Adjective "tarot" definition and examples

(Tarot may not be an adjective, but it can be used as an adjective, click here to find out.)

Pronunciation

/ˈtarəʊ/

Definitions and examples

noun

Playing cards, traditionally a pack of 78 with five suits, used for fortune-telling and (especially in Europe) in certain games. The suits are typically swords, cups, coins (or pentacles), batons (or wands), and a permanent suit of trumps.
  1. as modifier 'a tarot reading'
  2. 'I did much reading about Reincarnation, Astrology, Magick, Divination and Tarot.'
  3. 'The suits are only called what they are because they were common objects when the Tarot was originated - swords and staves, coins and cups, they're everyday items.'
  4. 'The blank cards can be used as an alternative to following suit (rather like the fool in classic tarot games).'
  5. 'You and that beautiful woman - yes, yes, the one with the blue eyes - playing tarot with the French dudes.'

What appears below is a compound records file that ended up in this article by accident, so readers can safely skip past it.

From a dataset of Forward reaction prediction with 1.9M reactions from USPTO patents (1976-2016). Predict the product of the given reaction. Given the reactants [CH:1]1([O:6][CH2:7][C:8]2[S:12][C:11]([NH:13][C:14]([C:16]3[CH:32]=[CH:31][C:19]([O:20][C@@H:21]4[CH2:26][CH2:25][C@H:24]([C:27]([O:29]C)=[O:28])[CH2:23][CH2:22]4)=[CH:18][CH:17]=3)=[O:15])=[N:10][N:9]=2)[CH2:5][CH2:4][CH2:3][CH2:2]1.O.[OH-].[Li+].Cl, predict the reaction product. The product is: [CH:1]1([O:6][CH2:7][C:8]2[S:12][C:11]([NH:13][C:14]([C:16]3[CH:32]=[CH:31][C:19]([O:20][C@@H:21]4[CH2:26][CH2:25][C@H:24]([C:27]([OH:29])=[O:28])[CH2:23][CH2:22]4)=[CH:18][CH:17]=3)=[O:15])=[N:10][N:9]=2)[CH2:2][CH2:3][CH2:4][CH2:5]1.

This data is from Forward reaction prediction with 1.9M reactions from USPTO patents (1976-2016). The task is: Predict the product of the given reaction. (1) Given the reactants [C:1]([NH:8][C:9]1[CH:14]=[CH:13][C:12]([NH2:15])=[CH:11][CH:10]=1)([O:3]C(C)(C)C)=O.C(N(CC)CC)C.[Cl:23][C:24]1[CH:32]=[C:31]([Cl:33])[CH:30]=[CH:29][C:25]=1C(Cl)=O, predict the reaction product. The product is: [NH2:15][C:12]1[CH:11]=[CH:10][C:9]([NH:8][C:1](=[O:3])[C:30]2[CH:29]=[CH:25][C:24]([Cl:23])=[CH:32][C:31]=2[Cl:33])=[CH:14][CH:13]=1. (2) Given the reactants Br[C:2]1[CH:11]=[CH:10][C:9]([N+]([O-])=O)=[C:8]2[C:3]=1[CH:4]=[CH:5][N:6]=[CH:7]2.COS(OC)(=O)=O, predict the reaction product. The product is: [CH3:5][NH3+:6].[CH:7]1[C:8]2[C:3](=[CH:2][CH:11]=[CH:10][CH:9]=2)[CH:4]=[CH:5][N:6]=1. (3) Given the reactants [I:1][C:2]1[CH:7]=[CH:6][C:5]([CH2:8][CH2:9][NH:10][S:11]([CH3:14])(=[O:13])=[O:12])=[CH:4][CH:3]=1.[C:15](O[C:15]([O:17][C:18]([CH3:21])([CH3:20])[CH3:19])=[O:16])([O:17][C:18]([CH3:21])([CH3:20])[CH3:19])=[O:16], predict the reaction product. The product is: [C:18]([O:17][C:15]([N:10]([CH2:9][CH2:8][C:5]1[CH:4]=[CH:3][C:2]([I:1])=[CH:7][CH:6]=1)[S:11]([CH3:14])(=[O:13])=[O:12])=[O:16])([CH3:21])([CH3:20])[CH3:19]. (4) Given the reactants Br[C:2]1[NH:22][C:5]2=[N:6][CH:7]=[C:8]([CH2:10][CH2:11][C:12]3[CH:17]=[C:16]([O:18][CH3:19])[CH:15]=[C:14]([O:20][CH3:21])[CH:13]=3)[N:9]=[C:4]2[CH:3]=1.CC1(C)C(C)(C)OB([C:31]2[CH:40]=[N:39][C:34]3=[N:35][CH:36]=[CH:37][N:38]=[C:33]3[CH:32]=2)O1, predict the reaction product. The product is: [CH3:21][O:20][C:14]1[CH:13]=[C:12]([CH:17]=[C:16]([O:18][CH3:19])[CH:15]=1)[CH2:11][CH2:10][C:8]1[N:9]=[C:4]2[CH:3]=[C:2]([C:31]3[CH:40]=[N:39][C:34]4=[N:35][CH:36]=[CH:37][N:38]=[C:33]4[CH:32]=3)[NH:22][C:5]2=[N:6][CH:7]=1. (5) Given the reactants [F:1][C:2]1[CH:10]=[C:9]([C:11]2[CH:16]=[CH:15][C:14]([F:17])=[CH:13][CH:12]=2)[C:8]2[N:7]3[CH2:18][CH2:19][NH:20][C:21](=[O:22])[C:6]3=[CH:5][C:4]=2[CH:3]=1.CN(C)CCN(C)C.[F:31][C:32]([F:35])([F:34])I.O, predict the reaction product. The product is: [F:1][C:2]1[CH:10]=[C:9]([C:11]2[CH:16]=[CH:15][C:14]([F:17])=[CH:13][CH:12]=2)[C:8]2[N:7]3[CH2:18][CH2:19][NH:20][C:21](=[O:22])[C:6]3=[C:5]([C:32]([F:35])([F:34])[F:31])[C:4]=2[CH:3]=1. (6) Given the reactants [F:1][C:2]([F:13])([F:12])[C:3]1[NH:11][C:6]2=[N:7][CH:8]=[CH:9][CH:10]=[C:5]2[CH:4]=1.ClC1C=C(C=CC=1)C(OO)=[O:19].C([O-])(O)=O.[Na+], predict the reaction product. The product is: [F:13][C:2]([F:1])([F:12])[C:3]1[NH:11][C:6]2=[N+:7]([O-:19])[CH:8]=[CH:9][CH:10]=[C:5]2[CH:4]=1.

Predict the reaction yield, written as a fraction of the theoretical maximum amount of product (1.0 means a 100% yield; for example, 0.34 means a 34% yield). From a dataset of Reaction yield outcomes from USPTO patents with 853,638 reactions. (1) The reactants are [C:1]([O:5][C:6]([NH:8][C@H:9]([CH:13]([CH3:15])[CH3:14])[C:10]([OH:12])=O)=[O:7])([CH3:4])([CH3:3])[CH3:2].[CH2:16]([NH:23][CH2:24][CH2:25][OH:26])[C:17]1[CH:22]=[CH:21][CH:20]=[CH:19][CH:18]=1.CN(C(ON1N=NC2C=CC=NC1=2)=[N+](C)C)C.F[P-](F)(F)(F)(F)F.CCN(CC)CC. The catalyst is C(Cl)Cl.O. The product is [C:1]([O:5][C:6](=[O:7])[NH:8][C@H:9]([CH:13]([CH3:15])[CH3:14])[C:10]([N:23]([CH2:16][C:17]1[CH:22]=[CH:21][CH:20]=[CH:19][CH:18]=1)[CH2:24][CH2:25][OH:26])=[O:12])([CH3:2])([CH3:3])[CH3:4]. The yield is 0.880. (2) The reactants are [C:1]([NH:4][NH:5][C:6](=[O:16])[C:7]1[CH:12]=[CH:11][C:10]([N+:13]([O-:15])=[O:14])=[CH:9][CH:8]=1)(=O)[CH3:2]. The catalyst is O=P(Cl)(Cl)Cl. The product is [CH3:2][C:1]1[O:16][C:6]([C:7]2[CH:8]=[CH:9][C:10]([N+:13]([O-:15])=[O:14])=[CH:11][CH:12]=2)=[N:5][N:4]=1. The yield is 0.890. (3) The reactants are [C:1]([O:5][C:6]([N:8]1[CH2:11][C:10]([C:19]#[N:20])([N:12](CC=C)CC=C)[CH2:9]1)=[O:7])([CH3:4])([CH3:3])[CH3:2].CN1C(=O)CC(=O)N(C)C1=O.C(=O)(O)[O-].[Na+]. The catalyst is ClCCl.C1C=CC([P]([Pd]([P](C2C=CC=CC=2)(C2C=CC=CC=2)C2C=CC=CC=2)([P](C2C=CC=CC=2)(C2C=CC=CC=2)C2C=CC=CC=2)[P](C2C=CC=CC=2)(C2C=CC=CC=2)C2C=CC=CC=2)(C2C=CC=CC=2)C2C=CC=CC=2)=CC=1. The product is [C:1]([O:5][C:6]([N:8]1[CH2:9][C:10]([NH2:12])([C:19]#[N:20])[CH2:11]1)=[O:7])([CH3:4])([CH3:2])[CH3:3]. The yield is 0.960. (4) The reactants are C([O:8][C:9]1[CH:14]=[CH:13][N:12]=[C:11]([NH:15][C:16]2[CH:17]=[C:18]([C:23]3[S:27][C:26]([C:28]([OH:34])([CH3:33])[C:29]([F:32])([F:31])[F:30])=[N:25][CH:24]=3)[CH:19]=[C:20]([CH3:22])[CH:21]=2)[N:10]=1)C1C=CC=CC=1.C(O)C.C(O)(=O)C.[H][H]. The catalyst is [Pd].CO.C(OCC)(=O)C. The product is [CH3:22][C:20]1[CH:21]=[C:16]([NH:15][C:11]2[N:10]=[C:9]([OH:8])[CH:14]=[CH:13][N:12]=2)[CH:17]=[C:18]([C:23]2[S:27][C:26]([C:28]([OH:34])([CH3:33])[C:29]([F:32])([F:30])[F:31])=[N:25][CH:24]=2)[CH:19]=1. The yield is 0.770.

6. 'Ultimately I'd like to tweak techniques using Tarot cards to use runes instead, see how that goes…'
  7. 'If a tarot card gets ‘marked’ in some way, that can generally be considered a blessing on that card.'
  8. 'About two years ago whilst looking for a deck of Tarot cards, a strange man approached me and pointed out a box that I kept passing over.'
  9. '"Great," She smiled, " I'm gonna go over and talk to her, maybe have her read my tarots".'
  10. 'While visiting a friend who has a 2 year-old, I saw a card on the floor that looked like a tarot card.'

More definitions

1. any of a set of 22 playing cards bearing allegorical representations, used for fortunetelling and as trump cards in tarok.

More examples(as adjective)

"cards can be tarot."

"readers can be tarot."

Origin

Late 16th century: from French, from Italian tarocchi, of unknown origin.